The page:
Imagine, if you will, that you are dirt. Not a “dirt bag” or a dirty person, just that you are dirt, dust, the very thing God created you out of. Imagine that your pride and ego are not tied up in this illustration and just pretend that you are a big patch of dirt.

Are you there? Ok. Now imagine that things start happening in your life and you can’t make heads or tails of any of it, but things are being taken away – abruptly, roughly, or slowly pecked away at. You are sad, angry, devastated, befuddled, whatever have you, but you feel wanting, empty, like there’s a hole in your life. It’s impossible to see the bigger picture, to understand what is going on in the grand scheme of things because -remember! – you are dirt.

But the hope in the devastation and the emptiness and confusion is that God is the gardener. He sees everything in the lay of the land. He even sees your little patch of dirt. And what you don’t know, but what God can see in his infinite wisdom is that the plant that is currently sitting in your soil is dying, or it’s dead. But you, in your finite wisdom as dirt can’t see that what’s so deeply rooted in your life is suffocating you, stunting growth and keeping you from producing unimaginable fruit.

So all that you can feel and see is that God is uprooting things in your life. It’s painful, you’re angry and you think rightfully so. But the beauty of what’s happening is that God is conditioning you as dirt to receive something even greater. He’s removing the old and preparing to do a new work in you. He adds fertilizer, maybe some fresh dirt and he restores your dying patch of dirt into something far more beautiful. And He says, “trust me,” but all you can remember is the pain of the digging that was necessary to create the hole that allows the fertilizer to be dumped in so that you can support new life. He gives you new life. So don’t miss it. Don’t wallow in the pain and misery because you feel like God is picking on you. Relish in the knowledge that he loves you and is preparing to do greater works than the weeds you’ve allowed to grow in your soul. Delight in the fact that your dandelions are going to be replaced with prize-winning flowers. And the sweet aroma of the spirit living in you and producing new blooms will draw in others and you can tell them of the work God did in you. Because they will see. They will notice that the prickly weeds of your soul are gone and in their place is the most wonderfully pleasing, appealing aroma.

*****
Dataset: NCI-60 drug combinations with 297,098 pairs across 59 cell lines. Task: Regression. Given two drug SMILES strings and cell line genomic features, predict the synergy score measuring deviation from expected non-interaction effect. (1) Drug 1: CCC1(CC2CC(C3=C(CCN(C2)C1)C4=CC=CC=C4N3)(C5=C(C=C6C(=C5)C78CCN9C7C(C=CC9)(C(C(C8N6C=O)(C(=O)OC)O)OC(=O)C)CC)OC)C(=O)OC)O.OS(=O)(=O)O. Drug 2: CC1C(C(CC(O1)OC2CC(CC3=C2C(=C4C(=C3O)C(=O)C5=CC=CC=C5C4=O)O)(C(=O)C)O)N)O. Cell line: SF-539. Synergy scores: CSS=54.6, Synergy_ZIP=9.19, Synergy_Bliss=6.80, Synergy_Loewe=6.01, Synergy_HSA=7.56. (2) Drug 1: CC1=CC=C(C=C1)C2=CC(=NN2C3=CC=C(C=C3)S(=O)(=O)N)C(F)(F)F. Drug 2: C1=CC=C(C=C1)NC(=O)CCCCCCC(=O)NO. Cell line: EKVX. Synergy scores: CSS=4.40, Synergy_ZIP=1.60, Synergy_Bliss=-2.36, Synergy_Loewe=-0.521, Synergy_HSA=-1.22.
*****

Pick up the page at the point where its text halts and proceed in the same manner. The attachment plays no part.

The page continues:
This must be why everything in me aches to garden lately. He’s showing me a bigger picture and giving me an illustration of what he’s done and is doing in my life. I understand pictures and abstract things and my Father knows that about me and gives me these desires so that he can teach me. I’m so giddy with all of the flowers blooming everywhere right now I could explode into a million happy, laughing pieces! I literally squealed in delight while I was driving after lunch because it is just so gorgeous outside today.

Praise Him, from whom all blessings flow;
Praise Him, all creatures here below;

Praise Him above, ye heavenly host;
Praise Father, Son, and Holy Ghost.
Amen.

A recommendation: “James: Mercy Triumphs”

“But he gives more grace. That is why Scripture says: ‘God opposes the proud but gives grace to the humble.’ Submit yourselves, then, to God. Resist the devil, and he will flee from you. Come near to God and he will come near to you.” James 4:6-8

I wanted to take a quick second to recommend a bible study to you. I’ve been working through Beth Moore’s James: Mercy Triumphs bible study workbook and I’m really enjoying this study of James. In the past I’ve been a little hesitant about doing her studies because I get distracted by her calling me “Sister” and “Girlfriend” and her enthusiasm is sometimes a little overwhelming. But what God has revealed to me about those predispositions and biases is that I’m judgmental and have pride issues (we all knew that already, right?). I have come to really, truly appreciate her passion for teaching and sharing, and quite frankly, I’ve learned a lot from her through this study.

I’m working through week five right now and I wanted to quickly journal a response to the question she asks at the end of today’s lesson. (This is mostly for my benefit because my hand started cramping from writing so much already today and because my arm is tired from sanding bookshelves yesterday – pictures to follow). Actually, I’ve changed my mind and am diverting the program for a quick second to share an excerpt from today that I really found encouraging – and it’s my blog so I can do that. Muahahaha